I really liked that the question in the book wasn’t really about Bonnie, the ‘good girl’, and whether or not she really was in love with a man almost twice her age, and whether or not he really was in love with her. The real point of the book was the impact Bonnie’s departure made on those left behind and the position it left Eden in. Eden had a very undeserved bad reputation courtesy of being adopted when she was nine years old, and Bonnie had a good one. Eden was the brash, nonacademic, reckless one and Bonnie was the polite, straight A, measured one. Their friendship cemented on the fact that Bonnie grounded Eden and Eden helped Bonnie loosen up. Bonnie's actions shook her world and Eden was there to witness it.

 

What really helped me fall even more deeply in love with this book is the layout. There’s not exactly chapters, but it’s divided into the days Bonnie is missing. At the end of these, Eden recaps conversations that took on another meaning after Bonnie left. Text messages and Whatsapp messages are formatted differently. Everything looked so great and I thought it was a really smart and charming way to lay out the contents of the book.

I can’t pinpoint a favourite part of the book because there were just too many, but I’ll mention some things I really loved: Eden’s exploration into what family means when you’re adopted; her relationship with Valerie, her adoptive big sister; the way she looked after both her own and Bonnie’s little sisters; the relationship with Connor; Eden’s mouthiness and how everyone was kind of exasperated with her swearing but she kept doing it; stereotypes of teen girls and reputations and broken homes and perfect lives. In fact, it was Eden who so rightfully pointed out that if Eden’s such a bad girl and if Bonnie’s so good, why was Bonnie the one that ran away, right before final exams?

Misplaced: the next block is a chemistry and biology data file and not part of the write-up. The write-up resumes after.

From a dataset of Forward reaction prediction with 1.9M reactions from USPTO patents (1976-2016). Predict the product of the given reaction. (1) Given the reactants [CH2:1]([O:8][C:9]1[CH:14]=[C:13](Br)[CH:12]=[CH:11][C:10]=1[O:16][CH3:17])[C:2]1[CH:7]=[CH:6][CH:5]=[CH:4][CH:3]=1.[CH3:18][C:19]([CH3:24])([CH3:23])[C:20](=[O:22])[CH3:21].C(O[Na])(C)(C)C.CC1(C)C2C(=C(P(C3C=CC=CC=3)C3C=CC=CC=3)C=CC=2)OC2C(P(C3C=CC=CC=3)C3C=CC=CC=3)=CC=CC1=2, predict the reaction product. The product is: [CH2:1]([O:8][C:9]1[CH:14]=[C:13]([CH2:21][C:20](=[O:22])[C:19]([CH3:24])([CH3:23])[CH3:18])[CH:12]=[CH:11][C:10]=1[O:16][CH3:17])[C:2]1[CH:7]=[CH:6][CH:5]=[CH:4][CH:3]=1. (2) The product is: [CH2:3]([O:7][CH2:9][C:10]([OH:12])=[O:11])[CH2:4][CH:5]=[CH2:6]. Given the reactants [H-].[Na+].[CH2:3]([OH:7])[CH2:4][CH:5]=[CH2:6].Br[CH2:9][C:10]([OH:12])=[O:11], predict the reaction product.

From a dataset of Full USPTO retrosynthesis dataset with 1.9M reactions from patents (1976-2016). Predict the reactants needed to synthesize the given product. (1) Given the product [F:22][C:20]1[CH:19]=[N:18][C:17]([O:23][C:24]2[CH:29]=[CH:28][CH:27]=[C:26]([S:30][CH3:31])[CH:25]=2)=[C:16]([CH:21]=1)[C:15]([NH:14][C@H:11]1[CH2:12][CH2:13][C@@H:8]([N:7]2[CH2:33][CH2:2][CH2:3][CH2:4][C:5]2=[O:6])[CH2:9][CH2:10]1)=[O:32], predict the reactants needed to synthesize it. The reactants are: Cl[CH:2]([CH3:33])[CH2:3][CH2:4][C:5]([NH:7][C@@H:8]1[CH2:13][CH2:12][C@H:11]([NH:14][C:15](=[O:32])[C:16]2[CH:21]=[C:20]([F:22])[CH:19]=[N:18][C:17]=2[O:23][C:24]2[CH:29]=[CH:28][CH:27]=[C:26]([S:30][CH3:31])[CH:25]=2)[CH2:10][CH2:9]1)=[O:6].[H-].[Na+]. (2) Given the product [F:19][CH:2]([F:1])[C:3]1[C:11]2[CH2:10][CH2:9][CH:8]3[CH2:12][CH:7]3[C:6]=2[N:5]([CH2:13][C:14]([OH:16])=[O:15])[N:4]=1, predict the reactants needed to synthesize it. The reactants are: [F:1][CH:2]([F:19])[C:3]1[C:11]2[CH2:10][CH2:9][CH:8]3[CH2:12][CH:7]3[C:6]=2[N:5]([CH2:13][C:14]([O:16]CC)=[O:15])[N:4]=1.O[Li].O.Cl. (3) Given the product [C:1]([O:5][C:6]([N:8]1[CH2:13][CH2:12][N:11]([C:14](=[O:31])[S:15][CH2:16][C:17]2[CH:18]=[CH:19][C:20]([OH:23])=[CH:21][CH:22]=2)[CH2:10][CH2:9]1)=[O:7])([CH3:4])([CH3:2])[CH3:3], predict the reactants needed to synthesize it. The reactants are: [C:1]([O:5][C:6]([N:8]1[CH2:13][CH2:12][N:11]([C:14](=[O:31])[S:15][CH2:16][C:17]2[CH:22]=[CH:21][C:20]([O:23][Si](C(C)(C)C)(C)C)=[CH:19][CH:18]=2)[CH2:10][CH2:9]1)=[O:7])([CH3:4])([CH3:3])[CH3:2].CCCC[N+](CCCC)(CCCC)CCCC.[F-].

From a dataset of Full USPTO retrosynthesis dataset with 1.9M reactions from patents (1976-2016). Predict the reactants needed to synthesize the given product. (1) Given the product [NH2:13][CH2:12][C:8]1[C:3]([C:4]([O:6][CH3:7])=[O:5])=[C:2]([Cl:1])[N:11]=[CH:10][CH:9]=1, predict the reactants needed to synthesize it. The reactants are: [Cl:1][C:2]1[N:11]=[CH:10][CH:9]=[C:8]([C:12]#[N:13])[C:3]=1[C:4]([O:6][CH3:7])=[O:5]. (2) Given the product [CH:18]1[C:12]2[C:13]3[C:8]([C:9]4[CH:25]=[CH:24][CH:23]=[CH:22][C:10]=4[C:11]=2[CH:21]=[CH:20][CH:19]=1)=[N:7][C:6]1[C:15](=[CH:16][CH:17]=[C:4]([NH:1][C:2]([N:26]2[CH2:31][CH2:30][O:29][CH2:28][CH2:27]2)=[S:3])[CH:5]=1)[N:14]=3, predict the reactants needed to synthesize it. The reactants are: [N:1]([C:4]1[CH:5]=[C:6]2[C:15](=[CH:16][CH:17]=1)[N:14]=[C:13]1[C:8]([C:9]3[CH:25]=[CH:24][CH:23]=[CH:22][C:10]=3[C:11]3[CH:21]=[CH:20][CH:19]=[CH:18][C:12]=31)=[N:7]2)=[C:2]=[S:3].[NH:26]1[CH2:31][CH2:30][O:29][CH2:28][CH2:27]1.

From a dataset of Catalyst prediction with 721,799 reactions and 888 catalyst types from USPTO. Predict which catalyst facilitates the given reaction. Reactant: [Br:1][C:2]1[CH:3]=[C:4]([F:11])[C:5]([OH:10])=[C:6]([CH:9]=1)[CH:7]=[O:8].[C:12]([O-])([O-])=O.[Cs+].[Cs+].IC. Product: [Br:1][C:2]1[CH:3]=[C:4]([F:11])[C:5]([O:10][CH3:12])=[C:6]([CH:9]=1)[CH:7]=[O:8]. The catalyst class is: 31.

When I read Beautiful Broken Girls I wondered if it was just going to be it for me, if Barnard was capable of writing another book so perfect and that touches me unlike any other I’ve read before. I did skip over A Quiet Kind of Thunder because I thought it was more about a hetero romance than strong (British) teenage female friendship, which I think Barnard tackles and showcases unlike anyone else. But since Barnard has now managed to hit the ball out of the park twice for me, I am going to read A Quiet Kind of Thunder, and I hope I adore it as much as I have fallen deeply in love with both Beautiful Broken Things and Goodbye, Perfect.